No Bathroom Breaks for Wounded Vets? From Steve Benen:
I shudder to think what the reaction might be if Barack Obama tried to pull a stunt like this one.
Vice President Cheney’s invitation to address wounded combat veterans next month has been yanked because the group felt his security demands were Draconian and unreasonable.
The veep had planned to speak to the Disabled American Veterans at 8:30 a.m. at its August convention in Las Vegas.
His staff insisted the sick vets be sequestered for two hours before Cheney’s arrival and couldn’t leave until he’d finished talking, officials confirmed.More...
“Word got back to us … that this would be a prerequisite,” said the veterans executive director, David Gorman, who noted the meeting hall doesn’t have any rest rooms. “We told them it just wasn’t acceptable.”
David Autry, another Disabled American Veterans official, said Cheney’s demands would be “a huge imposition on our delegates.”
That certainly seems to be the case. Some of the veterans were severely wounded in Iraq or Afghanistan, and many more are elderly veterans who “left pieces of themselves on foreign battlefields since World War II.” Getting to an early-morning event two hours beforehand, and getting stuck in a room they can’t leave, isn’t much of an option.
Once inside, the vets “could not leave the meeting room, and the bathrooms are outside,” Autry added."
Benen points out that these rules are even more stringent than those imposed when the President himself speaks. Is Cheney really a more likely target of terrorist activity than Bush? Or just more paranoid and self important? This gets back to something I posted on a short lived diary at Kos the other day--the scariest comparison for McCain isn't McCain/Bush but McCain/Cheney. Both men are old--so old that they would ordinarily have retired and been fishing and shooting friends in the face full time by now. Is that a good thing, or a bad thing? Bush's handlers always tried to spin Bush and Cheney's disinterest in the future and in polls as a kind of sturdy independence, a morality that overrode mere considerations of political popularity. But of course it was the exact opposite. In a democracy, popularity is or ought to be a measure of how well the President's plans jump with what the people actually want. A President who doesn't care what the people want is an autocrat, not a democrat or a republican.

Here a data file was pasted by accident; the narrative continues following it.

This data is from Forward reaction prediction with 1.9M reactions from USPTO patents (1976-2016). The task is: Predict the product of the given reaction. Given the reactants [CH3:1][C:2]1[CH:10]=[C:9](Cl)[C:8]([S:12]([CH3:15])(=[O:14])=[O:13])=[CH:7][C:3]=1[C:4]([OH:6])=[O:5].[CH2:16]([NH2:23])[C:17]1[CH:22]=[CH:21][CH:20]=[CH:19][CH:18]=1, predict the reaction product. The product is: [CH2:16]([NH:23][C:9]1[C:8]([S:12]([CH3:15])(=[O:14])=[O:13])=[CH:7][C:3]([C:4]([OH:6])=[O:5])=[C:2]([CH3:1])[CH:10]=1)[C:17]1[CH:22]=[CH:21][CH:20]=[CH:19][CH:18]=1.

Cheney is the epitome of the politician without a constituency, the indifferent technocrat and autocrat who owes his allegiance not to the people but to himself. Cheney went into the VP slot with the stated understanding that he would never run for President or compete with Bush in any way by appealing to the people or to the party. What did we get for it? An activist VP who never cared about either the fate of his party or the country after his stint in the White House is finished. He's got no political future, and so his actions have been unconstrained by calculations of long term effects, popularity, legality, or morality. The lesson I take away from Cheney's terms in office is--never elect a dead man walking. He's got nothing to lose. McCain is similarly situated. This is the last stop, for him. What does he care about your kids education? the environment? America's laws? the popularity of his political programs. None of these will affect him in a few years. As for McCain's personal history and long term goals--can anyone point to any other than self aggrandizement? At the very minimum he has shown that he wasn't interested in even the smallest of lasting monuments offered to ordinary people like a single faithful marital relationship or strong bonds with all his children.